answers from Appleton on

It sounds like he may be tongue-tied. Take him to his doctor and have him looked at. Also ask for a referral to a speach therapist.



answers from New York on

Kids can pronounce sounds incorrectly for many reasons one just being habit to one being a speech issue like hearing or being tongue-tied. Just keep saying it correctly back to him so he hears it and maybe play a game of making letter sounds. K is a sound you make in the back of your mouth so practice with him in a mirror. Many kids like this. Also read books with the sound k in it. I know one site http://www.speech-language-development.com/articulation-s... that you can go to but do a search and there will be many sites for both you and your son to go to to learn! Hope this helps!



answers from Bismarck on

Here's a trick that a speech therapist taught me that you might try. Both the /k/ and /g/ sounds require the tongue to move back toward the throat and it's hard to show a child but if they lay on their back on the floor, gravity pulls the tongue back into the proper position and it is easier for them to make the sounds correctly. Join him on the floor and read the /g/ and /k/ pages of an alphabet book or make flash cards with words you want to practice. Once he can get the sound lying down, try semi reclining and gradually work your way up. Have fun!



answers from Wausau on

Hi Angie,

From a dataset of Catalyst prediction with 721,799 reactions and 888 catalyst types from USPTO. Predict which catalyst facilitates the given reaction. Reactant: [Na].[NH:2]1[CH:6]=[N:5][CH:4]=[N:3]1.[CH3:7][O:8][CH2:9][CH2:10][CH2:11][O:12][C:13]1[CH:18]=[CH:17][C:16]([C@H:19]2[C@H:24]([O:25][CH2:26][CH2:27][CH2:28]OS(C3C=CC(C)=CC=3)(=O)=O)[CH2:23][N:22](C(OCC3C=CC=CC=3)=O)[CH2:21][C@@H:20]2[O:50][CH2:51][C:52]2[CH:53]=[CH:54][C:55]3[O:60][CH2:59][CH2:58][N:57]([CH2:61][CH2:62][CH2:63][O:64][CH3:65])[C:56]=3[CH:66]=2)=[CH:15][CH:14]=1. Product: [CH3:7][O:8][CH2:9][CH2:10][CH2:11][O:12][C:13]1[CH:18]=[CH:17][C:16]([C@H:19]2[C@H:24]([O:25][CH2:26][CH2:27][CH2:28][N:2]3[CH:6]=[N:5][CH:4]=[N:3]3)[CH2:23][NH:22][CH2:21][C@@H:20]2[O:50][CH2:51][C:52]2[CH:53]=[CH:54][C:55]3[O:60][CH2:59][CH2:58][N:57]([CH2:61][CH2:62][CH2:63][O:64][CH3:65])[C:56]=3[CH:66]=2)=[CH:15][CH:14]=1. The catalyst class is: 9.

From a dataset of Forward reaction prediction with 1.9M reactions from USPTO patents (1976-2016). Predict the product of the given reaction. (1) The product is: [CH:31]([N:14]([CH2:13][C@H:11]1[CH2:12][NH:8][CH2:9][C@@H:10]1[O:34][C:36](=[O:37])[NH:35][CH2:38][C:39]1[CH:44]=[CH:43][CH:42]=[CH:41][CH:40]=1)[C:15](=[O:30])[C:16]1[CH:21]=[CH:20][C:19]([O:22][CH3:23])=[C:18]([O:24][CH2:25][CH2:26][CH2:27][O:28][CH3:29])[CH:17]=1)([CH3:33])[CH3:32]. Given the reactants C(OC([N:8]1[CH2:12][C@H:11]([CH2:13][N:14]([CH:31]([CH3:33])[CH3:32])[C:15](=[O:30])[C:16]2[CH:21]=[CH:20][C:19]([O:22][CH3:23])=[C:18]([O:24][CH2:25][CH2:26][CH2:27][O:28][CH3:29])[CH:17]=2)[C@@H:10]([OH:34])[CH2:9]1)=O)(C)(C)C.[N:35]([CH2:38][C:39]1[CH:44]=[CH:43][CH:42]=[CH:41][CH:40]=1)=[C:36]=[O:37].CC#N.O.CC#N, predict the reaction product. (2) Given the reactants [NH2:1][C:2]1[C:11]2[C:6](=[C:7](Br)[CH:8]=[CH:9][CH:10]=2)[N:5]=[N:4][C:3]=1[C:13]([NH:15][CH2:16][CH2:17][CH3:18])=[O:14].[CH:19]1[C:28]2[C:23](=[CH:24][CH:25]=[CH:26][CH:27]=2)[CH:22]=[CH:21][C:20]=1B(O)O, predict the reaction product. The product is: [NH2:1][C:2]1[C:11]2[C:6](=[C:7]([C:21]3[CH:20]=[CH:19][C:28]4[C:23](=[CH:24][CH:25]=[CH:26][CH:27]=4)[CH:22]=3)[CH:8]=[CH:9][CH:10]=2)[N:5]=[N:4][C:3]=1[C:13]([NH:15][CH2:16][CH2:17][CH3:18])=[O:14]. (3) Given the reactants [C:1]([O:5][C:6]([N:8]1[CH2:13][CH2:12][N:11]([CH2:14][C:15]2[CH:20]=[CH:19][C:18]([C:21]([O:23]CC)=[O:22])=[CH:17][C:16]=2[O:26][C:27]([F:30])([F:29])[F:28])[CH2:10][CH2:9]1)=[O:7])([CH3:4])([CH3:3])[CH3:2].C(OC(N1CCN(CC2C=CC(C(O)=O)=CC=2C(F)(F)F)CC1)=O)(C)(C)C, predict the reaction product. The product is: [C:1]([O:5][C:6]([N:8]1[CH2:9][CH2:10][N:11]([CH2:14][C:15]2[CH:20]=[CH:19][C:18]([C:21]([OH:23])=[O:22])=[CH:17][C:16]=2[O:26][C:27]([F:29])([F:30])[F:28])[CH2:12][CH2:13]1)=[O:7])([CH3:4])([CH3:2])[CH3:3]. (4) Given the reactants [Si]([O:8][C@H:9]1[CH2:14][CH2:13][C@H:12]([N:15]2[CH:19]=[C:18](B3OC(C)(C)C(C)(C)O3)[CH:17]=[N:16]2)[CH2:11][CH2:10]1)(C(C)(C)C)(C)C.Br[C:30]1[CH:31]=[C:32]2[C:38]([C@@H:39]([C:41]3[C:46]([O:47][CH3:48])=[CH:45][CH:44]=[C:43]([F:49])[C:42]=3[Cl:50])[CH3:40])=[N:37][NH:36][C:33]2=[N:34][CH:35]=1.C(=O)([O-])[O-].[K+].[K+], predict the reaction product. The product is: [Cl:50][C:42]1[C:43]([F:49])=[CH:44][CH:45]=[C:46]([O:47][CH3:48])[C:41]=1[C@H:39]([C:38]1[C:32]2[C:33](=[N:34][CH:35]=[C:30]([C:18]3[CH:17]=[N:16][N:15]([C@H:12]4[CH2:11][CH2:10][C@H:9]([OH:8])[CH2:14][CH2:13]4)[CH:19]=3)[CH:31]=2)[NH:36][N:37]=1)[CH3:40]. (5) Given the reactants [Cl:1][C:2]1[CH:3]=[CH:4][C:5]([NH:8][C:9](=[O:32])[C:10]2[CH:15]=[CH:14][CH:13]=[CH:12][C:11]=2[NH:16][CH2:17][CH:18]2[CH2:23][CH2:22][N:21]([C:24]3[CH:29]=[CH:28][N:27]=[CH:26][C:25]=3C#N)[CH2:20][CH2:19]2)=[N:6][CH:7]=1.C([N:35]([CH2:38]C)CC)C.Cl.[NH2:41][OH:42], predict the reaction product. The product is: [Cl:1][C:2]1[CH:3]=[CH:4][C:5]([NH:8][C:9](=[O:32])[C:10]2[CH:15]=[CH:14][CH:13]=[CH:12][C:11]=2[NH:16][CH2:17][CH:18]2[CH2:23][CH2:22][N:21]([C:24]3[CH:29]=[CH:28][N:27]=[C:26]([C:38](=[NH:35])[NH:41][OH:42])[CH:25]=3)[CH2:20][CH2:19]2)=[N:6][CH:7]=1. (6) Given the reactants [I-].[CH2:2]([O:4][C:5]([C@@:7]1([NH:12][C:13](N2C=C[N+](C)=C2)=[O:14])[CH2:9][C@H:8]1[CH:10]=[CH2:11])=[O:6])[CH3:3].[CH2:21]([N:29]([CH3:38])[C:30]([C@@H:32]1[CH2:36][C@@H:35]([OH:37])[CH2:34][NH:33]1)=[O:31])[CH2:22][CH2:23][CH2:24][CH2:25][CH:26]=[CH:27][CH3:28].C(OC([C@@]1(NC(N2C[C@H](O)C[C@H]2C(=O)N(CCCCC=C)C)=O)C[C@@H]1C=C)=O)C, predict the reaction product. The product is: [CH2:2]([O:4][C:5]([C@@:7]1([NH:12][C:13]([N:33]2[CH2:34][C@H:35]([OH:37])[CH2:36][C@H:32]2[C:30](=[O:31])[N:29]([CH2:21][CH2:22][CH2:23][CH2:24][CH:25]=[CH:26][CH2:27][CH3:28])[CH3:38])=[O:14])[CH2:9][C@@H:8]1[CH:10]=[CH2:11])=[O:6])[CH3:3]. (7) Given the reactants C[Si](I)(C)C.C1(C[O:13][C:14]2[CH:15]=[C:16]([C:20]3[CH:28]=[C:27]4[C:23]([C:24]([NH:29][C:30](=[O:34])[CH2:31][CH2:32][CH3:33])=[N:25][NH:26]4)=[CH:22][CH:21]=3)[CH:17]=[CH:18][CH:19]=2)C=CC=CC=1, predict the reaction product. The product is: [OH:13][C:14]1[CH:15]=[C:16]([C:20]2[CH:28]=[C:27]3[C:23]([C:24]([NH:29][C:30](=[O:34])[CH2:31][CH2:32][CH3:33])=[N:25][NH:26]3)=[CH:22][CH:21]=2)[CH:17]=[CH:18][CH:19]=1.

My daughter also has this problem. She started preschool at 3 yrs, 5 mths. I was pretty sure she had developed a problem but was going to give it a few weeks at the school before requesting an evaluation. I knew her teachers very well. By the end of the first they asked if I had trouble understanding her. I said YES! but I was scared it was just me since my education background was in Special Ed for the Hearing Impaired. (We all say we get nervous at the slightest problem with our own kids) The speech therapist visits the preschool every week so she sat and listened to the group for a while. She said yes my daughter needed an evaluation. At that point it was beginning to cause problems socially. If the other kids couldn't understand her, Madi would just stop talking and put her head down. Her evaluation showed she her oral comprehnsion was a year past her chronological age...her articulation rate (what we can understand when she speaks) was that of a 2 yr/9mth old child. the was the lowest the test goes down to. The speech teacher worked with her each week for 45 minutes and sent home papers and things for us to work on. We did this for the 2 years in preschool. This is covered under the Intermediat School District. It does not cost anything to have the evaluation done or the speech therepy. Our therapist was excellant. Now my daughter is in kindergarten. She is still having problems with "K" and a hard "G" as in Grandma. The therapist she has now...well we can't be any less impressed. We have met with our superintendant (we have an extremely small school district) and she has spoken with the ISD about our concerns and hers. Now my daughters IEP has expired and we havent' heard from the therapist. Usually they 'invite' the parents to the IEP meeting. Now I have to call the ISD. I've been to 3 of her speech sessions...there are 3 other children in the class (not uncommon when you reach grade school) but they never work on anything specific to each child. It's extremely frustrating. These are the formative years. The child has to get this dealt with...it isn't necessarily something they will grow out of. Physical development is only part of it. Start the process now. Your son may get the hang of it before starting kindergarten...if not stay on top of things. I hear all the time how 'cute' my daughter sounds...well she gets frustrated when people don't know what she is saying. And will it be cute at 17 during the prom? Will it be cute in a college class? Ummm...not so much. Good luck to you and your son. I hope you have a therapist as wonderful as ours was in the preschool years. My daughter made alot of progress with her (she did plateau at one point but thats normal). And stay on top of things. You are your sons best advocate.